When it comes to parking – alternate side parking cancelled today, cancelled tomorrow, Tuesday cancelled, Wednesday as well. Garbage and recycling pickups will be suspended throughout the snow clearing operations – so, today, tomorrow, very likely into Wednesday as well, if not beyond. 

Again, if New Yorkers need information – need to get more information about help available to them, 3-1-1 is the best bet, or go online at But if there’s a real emergency, anything life-threatening, that’s when you call 9-1-1.

In terms of some of our most vulnerable New Yorkers, Department of Homeless Services is out looking for those who are homeless who can be brought in to safety. If you see someone homeless who is in danger, call 9-1-1. If it’s an immediate urgent danger, again, if it’s life-threatening, call 9 – call 3-1-1 if it’s a typical situation; if it’s life-threatening, call 9-1-1. 

People who have any problems with heat and hot water, please report immediately to 3-1-1 so we can act on it now. Any heat and hot water disruptions, call 3-1-1 immediately.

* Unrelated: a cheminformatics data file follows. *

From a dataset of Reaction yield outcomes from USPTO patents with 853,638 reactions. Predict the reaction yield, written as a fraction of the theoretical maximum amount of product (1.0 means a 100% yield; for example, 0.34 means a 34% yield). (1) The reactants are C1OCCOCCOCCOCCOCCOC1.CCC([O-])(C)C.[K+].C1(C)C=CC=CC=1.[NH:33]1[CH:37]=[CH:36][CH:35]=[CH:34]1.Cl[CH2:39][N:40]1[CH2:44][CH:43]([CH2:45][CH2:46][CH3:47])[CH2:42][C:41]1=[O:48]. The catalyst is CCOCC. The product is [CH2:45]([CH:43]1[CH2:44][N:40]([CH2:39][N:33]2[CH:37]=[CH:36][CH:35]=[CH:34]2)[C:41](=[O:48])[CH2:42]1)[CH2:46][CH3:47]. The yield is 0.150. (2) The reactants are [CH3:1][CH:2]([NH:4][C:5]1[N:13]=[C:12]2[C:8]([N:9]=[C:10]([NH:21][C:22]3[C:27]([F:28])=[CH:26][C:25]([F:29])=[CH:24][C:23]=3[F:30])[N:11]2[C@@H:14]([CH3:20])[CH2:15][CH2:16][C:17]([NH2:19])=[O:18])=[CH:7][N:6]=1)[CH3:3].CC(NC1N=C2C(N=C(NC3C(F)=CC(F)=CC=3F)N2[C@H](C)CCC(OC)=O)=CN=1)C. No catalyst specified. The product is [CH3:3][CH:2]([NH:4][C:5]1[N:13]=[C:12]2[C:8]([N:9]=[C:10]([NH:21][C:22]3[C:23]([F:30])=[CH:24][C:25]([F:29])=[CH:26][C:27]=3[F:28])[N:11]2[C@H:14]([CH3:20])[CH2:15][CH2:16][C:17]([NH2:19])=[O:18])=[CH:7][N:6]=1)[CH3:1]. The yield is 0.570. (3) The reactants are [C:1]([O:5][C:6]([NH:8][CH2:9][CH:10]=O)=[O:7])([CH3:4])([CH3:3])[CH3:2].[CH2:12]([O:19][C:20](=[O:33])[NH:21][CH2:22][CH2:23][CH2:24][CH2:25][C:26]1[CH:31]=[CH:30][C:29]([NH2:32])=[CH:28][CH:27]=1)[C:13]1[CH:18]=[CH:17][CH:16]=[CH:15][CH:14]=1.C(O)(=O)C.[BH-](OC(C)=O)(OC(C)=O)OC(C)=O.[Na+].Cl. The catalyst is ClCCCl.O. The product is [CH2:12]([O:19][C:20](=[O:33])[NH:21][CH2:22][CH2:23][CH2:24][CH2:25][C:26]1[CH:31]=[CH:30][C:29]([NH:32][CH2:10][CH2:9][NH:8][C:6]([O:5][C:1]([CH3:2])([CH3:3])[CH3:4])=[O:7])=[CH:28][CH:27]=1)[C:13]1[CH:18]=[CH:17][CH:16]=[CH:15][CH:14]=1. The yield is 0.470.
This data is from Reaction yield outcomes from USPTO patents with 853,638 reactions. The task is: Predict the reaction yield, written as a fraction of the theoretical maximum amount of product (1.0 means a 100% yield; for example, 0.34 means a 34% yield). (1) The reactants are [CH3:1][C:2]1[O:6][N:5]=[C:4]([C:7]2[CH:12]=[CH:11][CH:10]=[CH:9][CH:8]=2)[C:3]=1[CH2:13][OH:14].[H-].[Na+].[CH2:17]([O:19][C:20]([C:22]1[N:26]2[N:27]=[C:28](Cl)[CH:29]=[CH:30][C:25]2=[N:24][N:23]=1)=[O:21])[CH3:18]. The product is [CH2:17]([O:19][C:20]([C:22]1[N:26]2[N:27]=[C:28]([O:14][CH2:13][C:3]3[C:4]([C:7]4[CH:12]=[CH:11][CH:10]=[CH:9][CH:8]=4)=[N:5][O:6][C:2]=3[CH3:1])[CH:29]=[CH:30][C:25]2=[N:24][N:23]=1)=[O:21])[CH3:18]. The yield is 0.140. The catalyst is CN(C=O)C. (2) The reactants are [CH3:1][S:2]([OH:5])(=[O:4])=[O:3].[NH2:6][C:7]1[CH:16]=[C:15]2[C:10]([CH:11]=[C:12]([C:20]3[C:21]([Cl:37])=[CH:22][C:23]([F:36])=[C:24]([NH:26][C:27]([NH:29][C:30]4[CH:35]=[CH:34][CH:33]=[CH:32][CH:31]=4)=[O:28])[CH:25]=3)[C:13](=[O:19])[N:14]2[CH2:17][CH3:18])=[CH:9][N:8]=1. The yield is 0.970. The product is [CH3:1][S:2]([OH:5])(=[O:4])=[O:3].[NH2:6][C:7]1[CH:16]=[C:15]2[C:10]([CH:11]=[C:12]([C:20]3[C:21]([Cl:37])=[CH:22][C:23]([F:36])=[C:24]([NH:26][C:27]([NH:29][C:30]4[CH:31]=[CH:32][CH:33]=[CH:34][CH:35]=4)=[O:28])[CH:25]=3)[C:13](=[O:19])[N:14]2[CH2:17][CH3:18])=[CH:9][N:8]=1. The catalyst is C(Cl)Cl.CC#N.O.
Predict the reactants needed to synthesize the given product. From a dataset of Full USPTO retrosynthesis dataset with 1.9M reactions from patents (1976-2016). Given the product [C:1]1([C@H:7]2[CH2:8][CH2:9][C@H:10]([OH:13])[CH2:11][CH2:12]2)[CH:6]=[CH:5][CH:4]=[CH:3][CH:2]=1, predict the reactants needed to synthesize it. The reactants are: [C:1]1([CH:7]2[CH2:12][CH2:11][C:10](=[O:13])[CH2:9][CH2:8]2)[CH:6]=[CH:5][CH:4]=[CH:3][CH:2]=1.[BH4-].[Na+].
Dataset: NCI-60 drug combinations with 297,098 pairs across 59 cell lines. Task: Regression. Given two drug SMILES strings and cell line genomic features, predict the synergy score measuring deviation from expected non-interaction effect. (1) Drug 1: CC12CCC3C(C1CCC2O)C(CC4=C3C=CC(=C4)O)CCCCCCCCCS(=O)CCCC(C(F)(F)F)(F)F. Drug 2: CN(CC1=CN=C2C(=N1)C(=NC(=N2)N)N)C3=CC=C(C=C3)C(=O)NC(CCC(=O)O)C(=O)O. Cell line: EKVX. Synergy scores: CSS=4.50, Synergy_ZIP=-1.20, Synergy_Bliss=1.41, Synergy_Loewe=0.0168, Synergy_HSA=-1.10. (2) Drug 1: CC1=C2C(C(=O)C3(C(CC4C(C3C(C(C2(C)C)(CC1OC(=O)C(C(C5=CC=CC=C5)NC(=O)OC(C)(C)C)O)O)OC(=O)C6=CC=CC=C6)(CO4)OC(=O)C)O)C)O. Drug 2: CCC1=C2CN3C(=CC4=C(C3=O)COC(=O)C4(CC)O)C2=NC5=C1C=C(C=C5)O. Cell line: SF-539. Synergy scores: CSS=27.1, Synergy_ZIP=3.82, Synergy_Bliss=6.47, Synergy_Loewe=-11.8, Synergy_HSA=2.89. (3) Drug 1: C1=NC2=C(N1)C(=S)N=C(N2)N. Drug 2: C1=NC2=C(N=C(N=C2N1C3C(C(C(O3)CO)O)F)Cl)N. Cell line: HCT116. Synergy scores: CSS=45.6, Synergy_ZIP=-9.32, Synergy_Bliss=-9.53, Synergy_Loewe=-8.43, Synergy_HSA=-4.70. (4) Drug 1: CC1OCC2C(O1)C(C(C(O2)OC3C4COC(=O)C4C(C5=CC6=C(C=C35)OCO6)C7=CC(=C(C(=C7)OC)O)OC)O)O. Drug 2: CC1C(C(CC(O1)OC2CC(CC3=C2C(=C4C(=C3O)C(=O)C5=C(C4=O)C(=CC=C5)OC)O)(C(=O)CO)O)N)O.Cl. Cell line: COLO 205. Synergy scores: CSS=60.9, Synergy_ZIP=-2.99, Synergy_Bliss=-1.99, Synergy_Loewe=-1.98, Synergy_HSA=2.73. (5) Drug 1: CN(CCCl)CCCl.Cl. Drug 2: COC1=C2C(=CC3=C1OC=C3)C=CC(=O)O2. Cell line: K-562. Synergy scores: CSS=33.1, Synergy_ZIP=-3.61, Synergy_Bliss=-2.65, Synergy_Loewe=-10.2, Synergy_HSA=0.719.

As I say every time we face one of these situations, we as New Yorkers can help our fellow New Yorkers – our neighbors – by checking in on them, particularly if they happen to be senior citizens or disabled, or people who have any special need. It’s important to be there for your neighbors. Check on them today. Check on them tomorrow. Make sure they have what they need. 

The bottom line here is the thousands and thousands of people who work for this city are going to be out there doing a lot to keep us safe. But we have to keep each other safe. We have to look out for each other. We also have to do the right thing by this entire city, by getting off the streets and staying indoors so they can do their work. A few words in Spanish –